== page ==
Can you imagine. Sad to say, this isn't a mistake. Despite the new-fangled cover of a slightly more grown up Halie, Kylie, whatever her name is, this is nothing but a rash, premature, hasty compilation to get your money. Well not my money, don't have none but if I was interested, this would totally take up precious time downloading.
Here are the stats. Hilary Duff can't sing. She's only been recording since 2003. And thirdly Hilary Duff can't sing. It was rumored that her older sister Haylie ghosted some of this bunk and or sweetened the vocals. Oh that's rich, chicanery on this piece of pure shat to go along with its dubious existence. Sign me up for two copies please? Yeah right.
You know, the greatest hits deal doesn't always have to be either a barren money making measure or a way to bide time between released. Believe it or not, a greatest hits effort is often deserved. That's a concept. Here's a few good ones...
The O'jays-Collector's Items
This set was released in 1977. In the days of vinyl is the a double album set. This still works well for a variety of reasons. The songs included are great. Collector's Items was also released right in the middle of the group's Philadelphia International hit making run, so there's none of the revisionist history rampant in compiliations like these. Collector's Items was released on CD in 1989--and it's still availible. Of course there's about 20 to 30 comps like this, but this actually sounds like the original vinyl and retains the musical integrity inherent in pure Philly product. Even better? "Family Reunion" is on here. For Sony's 2004 The Essential O'jays it was inexplicably left off. Boneheads.
Al Green-Greatest Hits
Here's a greatest hits spanning only 2 and a half years yet totally working. Well this being Al Green certainly helps the whole deal. What this did was collect some of Green's best moments with such a sure hand that this had the gravity of a regular release. Now that's difficult. It's a must have for people who already have everything on it. Cool cover too. This is the first place where the extended version of "Let's Stay Together" was first heard. In the '90s the Right Stuff offered an extended edition of this including songs like "Livin' For You" and "Belle." That was "aight" but I'd seek out the original release or those early '80s reissues from London and Motown. It's a much tighter set. Try to find Al Green's Greatest Hits II while you're at it. Send one to me, I haven't seen a copy in years.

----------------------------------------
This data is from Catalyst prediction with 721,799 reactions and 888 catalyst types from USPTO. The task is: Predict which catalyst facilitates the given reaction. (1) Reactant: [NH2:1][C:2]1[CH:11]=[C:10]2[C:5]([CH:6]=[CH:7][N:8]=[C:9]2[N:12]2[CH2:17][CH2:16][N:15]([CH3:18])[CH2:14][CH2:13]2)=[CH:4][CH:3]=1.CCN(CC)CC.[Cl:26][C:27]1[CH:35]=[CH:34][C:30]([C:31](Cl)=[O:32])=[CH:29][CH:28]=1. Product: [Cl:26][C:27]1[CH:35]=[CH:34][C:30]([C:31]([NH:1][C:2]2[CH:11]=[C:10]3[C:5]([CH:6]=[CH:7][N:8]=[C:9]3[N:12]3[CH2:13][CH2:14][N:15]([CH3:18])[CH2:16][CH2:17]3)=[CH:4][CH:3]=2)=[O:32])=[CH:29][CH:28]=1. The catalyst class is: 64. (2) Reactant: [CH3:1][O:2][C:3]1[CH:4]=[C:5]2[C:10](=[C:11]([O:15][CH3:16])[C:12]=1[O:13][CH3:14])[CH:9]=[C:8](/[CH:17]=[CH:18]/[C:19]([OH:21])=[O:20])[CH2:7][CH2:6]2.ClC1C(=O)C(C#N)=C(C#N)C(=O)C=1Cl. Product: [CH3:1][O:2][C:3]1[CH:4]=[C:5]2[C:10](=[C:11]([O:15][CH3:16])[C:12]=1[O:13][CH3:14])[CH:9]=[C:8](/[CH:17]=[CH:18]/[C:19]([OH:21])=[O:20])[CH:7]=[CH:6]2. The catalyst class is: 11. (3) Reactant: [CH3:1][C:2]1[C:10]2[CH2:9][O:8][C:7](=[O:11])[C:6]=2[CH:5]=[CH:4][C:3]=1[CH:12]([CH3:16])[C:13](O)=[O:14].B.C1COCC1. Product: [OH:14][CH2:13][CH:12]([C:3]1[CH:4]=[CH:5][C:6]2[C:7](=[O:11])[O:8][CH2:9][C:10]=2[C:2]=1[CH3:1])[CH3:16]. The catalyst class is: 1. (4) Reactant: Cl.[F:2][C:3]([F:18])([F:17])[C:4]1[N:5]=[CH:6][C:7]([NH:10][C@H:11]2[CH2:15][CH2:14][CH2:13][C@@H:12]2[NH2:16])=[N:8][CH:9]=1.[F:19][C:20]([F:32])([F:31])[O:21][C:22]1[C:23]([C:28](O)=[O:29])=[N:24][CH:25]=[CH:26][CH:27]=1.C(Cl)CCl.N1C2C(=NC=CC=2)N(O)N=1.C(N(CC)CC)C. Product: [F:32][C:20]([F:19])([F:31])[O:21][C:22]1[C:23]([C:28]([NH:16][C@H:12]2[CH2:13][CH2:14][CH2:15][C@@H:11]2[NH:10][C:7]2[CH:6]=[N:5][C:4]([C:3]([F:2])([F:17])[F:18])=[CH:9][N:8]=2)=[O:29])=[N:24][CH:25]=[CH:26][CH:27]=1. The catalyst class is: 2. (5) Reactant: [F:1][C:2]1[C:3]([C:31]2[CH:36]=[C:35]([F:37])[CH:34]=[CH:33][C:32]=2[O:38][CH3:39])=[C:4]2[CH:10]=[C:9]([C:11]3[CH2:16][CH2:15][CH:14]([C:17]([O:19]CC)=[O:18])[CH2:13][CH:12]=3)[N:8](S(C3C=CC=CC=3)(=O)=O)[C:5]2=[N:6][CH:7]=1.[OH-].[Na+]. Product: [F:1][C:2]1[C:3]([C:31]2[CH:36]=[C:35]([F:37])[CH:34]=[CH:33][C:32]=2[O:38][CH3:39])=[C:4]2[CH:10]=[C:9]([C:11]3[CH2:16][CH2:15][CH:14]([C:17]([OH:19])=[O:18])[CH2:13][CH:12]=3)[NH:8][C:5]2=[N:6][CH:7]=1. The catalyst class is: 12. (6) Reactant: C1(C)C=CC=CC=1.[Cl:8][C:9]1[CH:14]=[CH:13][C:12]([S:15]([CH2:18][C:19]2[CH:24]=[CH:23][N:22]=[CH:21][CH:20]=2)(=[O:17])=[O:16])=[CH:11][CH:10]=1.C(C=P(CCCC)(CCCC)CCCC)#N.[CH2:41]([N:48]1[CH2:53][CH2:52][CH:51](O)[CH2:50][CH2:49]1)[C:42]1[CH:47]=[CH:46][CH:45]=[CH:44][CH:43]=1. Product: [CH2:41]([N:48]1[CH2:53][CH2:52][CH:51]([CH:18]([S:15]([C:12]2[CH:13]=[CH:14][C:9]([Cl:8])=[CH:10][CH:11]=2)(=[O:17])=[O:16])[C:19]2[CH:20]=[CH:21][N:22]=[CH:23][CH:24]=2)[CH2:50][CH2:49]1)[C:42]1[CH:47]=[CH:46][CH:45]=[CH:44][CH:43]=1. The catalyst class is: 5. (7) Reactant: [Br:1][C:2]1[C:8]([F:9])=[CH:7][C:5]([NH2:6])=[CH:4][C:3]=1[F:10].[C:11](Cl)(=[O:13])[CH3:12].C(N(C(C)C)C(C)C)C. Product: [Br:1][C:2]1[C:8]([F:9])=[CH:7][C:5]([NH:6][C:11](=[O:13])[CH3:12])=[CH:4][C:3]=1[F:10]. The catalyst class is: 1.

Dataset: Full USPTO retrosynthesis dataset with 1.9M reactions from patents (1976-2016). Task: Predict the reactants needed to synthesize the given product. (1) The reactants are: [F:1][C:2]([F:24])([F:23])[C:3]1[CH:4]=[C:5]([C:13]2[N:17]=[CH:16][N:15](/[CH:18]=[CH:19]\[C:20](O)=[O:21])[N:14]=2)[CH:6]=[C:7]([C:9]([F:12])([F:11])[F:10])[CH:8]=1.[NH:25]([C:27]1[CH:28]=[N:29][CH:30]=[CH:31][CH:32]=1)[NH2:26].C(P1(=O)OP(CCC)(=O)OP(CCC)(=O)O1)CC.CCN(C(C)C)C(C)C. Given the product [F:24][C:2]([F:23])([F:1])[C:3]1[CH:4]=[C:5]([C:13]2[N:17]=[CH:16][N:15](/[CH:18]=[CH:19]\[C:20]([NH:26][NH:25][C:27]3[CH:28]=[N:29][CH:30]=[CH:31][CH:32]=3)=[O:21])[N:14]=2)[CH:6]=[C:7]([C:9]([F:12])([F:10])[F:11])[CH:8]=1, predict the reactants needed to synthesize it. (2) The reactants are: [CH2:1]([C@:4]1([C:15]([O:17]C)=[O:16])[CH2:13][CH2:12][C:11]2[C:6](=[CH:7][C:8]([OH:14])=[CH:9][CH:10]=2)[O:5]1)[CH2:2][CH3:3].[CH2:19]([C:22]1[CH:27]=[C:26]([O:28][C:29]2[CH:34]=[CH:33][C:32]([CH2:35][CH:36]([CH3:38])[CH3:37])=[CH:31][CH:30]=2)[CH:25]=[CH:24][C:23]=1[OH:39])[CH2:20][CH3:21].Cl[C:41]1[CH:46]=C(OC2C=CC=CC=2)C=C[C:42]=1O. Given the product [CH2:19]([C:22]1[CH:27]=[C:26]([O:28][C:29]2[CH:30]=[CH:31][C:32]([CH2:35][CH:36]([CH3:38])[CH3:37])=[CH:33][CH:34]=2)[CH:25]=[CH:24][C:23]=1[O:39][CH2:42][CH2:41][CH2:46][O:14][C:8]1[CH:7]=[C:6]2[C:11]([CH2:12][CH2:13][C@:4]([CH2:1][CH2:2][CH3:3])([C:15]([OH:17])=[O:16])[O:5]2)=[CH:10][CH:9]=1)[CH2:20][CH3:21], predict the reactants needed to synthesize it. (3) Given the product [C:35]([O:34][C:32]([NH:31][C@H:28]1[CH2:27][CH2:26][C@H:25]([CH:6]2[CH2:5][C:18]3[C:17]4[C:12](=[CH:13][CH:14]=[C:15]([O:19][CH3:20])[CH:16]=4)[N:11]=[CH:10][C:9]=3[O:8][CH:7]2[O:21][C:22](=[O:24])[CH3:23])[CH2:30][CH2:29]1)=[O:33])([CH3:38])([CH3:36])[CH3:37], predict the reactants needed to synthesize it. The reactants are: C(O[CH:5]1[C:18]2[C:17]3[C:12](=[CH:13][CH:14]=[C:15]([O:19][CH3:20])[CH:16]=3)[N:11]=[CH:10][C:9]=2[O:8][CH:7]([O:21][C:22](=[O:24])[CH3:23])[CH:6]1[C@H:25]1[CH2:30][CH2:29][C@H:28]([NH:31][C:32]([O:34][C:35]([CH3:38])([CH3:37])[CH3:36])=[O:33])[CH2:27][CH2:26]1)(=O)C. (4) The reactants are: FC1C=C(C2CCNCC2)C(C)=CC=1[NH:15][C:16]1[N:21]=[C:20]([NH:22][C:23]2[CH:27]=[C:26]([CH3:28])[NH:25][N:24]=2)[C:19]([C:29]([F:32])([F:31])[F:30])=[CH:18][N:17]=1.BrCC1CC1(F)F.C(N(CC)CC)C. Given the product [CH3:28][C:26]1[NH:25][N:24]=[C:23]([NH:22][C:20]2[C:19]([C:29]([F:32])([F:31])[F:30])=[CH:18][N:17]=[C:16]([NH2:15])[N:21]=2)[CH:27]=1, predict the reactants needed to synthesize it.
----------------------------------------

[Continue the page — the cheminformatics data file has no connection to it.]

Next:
Tower of Power: What Is Hip: The Tower of Power Anthology
This is an all-time fave. This 1999 2CD set collects the band work for labels like Warners, Columbia and then Columbia again. It spans from 1972 to 1995. Does it ever work. This is one of the few (like, three or four) compilations that included newer tracks that exactly stood tall with the classics. Not everything's here but tracks like "You're Still a Young Man" and "So Very Hard To Go" certainly are. Also includes are great instances of the band's poignancy and swing, "What Happened to the World That Day" and "Can't You See (You're Doin' Me Wrong.) But those aforementioned great newer songs like "I Like Your Style" and "Souled Out" more than achieve TOP's swagger and skill at starting the party like no one else.
Note: I used to love listening to this flat-out drunk. I don't drink anymore and I feel great! Yeah right...
Such a necessity and doesn't Greatest Hits sum this up? This whole idea is still heinous, but it's great to hear those original Beethoven sessions...